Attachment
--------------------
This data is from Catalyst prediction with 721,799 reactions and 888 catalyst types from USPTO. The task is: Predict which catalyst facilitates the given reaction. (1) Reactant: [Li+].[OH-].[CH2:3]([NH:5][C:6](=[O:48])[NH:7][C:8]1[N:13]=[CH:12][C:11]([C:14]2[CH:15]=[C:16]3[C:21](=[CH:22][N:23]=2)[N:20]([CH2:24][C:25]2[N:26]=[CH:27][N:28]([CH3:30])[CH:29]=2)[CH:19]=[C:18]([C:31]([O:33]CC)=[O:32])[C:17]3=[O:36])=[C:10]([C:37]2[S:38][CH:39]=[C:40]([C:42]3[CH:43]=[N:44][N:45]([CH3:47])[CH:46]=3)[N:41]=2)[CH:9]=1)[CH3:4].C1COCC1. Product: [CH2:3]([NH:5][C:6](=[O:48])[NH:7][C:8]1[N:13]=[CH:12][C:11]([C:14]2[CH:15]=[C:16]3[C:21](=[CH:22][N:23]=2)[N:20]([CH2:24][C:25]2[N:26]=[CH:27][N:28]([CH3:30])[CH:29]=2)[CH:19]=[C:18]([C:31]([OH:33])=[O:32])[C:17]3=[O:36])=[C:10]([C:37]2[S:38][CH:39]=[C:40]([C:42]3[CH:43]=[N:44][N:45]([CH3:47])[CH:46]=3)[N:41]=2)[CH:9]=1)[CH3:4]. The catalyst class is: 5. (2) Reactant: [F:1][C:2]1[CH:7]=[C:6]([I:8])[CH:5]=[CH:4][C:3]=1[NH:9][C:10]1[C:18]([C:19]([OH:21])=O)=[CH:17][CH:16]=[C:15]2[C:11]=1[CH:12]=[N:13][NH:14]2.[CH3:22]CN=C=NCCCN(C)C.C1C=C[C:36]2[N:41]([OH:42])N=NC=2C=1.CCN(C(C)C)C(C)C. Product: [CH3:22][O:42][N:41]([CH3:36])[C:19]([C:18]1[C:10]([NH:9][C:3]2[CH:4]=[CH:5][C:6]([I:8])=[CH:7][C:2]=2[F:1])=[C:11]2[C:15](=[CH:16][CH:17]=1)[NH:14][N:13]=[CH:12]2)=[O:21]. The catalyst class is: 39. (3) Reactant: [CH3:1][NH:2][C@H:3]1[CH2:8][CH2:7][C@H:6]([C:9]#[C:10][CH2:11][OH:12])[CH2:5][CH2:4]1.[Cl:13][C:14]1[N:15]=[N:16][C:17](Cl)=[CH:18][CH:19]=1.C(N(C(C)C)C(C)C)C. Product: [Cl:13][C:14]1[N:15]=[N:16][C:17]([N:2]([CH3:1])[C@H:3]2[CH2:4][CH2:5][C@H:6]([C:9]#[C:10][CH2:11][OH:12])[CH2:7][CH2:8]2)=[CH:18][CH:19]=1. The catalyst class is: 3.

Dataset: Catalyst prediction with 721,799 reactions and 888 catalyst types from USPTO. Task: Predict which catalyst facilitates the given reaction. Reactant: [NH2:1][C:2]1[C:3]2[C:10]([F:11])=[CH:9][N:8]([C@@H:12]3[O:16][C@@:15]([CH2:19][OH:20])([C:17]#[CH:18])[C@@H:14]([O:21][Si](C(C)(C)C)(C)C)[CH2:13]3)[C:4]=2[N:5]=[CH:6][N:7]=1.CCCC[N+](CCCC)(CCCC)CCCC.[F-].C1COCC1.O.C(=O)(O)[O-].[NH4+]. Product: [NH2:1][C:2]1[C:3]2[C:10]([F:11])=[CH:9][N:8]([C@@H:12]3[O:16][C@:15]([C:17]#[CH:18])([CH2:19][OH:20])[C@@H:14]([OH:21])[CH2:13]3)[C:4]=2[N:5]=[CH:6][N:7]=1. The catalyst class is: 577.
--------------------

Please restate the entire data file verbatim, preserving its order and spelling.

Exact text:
This data is from Catalyst prediction with 721,799 reactions and 888 catalyst types from USPTO. The task is: Predict which catalyst facilitates the given reaction. (1) Reactant: [Li+].[OH-].[CH2:3]([NH:5][C:6](=[O:48])[NH:7][C:8]1[N:13]=[CH:12][C:11]([C:14]2[CH:15]=[C:16]3[C:21](=[CH:22][N:23]=2)[N:20]([CH2:24][C:25]2[N:26]=[CH:27][N:28]([CH3:30])[CH:29]=2)[CH:19]=[C:18]([C:31]([O:33]CC)=[O:32])[C:17]3=[O:36])=[C:10]([C:37]2[S:38][CH:39]=[C:40]([C:42]3[CH:43]=[N:44][N:45]([CH3:47])[CH:46]=3)[N:41]=2)[CH:9]=1)[CH3:4].C1COCC1. Product: [CH2:3]([NH:5][C:6](=[O:48])[NH:7][C:8]1[N:13]=[CH:12][C:11]([C:14]2[CH:15]=[C:16]3[C:21](=[CH:22][N:23]=2)[N:20]([CH2:24][C:25]2[N:26]=[CH:27][N:28]([CH3:30])[CH:29]=2)[CH:19]=[C:18]([C:31]([OH:33])=[O:32])[C:17]3=[O:36])=[C:10]([C:37]2[S:38][CH:39]=[C:40]([C:42]3[CH:43]=[N:44][N:45]([CH3:47])[CH:46]=3)[N:41]=2)[CH:9]=1)[CH3:4]. The catalyst class is: 5. (2) Reactant: [F:1][C:2]1[CH:7]=[C:6]([I:8])[CH:5]=[CH:4][C:3]=1[NH:9][C:10]1[C:18]([C:19]([OH:21])=O)=[CH:17][CH:16]=[C:15]2[C:11]=1[CH:12]=[N:13][NH:14]2.[CH3:22]CN=C=NCCCN(C)C.C1C=C[C:36]2[N:41]([OH:42])N=NC=2C=1.CCN(C(C)C)C(C)C. Product: [CH3:22][O:42][N:41]([CH3:36])[C:19]([C:18]1[C:10]([NH:9][C:3]2[CH:4]=[CH:5][C:6]([I:8])=[CH:7][C:2]=2[F:1])=[C:11]2[C:15](=[CH:16][CH:17]=1)[NH:14][N:13]=[CH:12]2)=[O:21]. The catalyst class is: 39. (3) Reactant: [CH3:1][NH:2][C@H:3]1[CH2:8][CH2:7][C@H:6]([C:9]#[C:10][CH2:11][OH:12])[CH2:5][CH2:4]1.[Cl:13][C:14]1[N:15]=[N:16][C:17](Cl)=[CH:18][CH:19]=1.C(N(C(C)C)C(C)C)C. Product: [Cl:13][C:14]1[N:15]=[N:16][C:17]([N:2]([CH3:1])[C@H:3]2[CH2:4][CH2:5][C@H:6]([C:9]#[C:10][CH2:11][OH:12])[CH2:7][CH2:8]2)=[CH:18][CH:19]=1. The catalyst class is: 3.

Dataset: Catalyst prediction with 721,799 reactions and 888 catalyst types from USPTO. Task: Predict which catalyst facilitates the given reaction. Reactant: [NH2:1][C:2]1[C:3]2[C:10]([F:11])=[CH:9][N:8]([C@@H:12]3[O:16][C@@:15]([CH2:19][OH:20])([C:17]#[CH:18])[C@@H:14]([O:21][Si](C(C)(C)C)(C)C)[CH2:13]3)[C:4]=2[N:5]=[CH:6][N:7]=1.CCCC[N+](CCCC)(CCCC)CCCC.[F-].C1COCC1.O.C(=O)(O)[O-].[NH4+]. Product: [NH2:1][C:2]1[C:3]2[C:10]([F:11])=[CH:9][N:8]([C@@H:12]3[O:16][C@:15]([C:17]#[CH:18])([CH2:19][OH:20])[C@@H:14]([OH:21])[CH2:13]3)[C:4]=2[N:5]=[CH:6][N:7]=1. The catalyst class is: 577.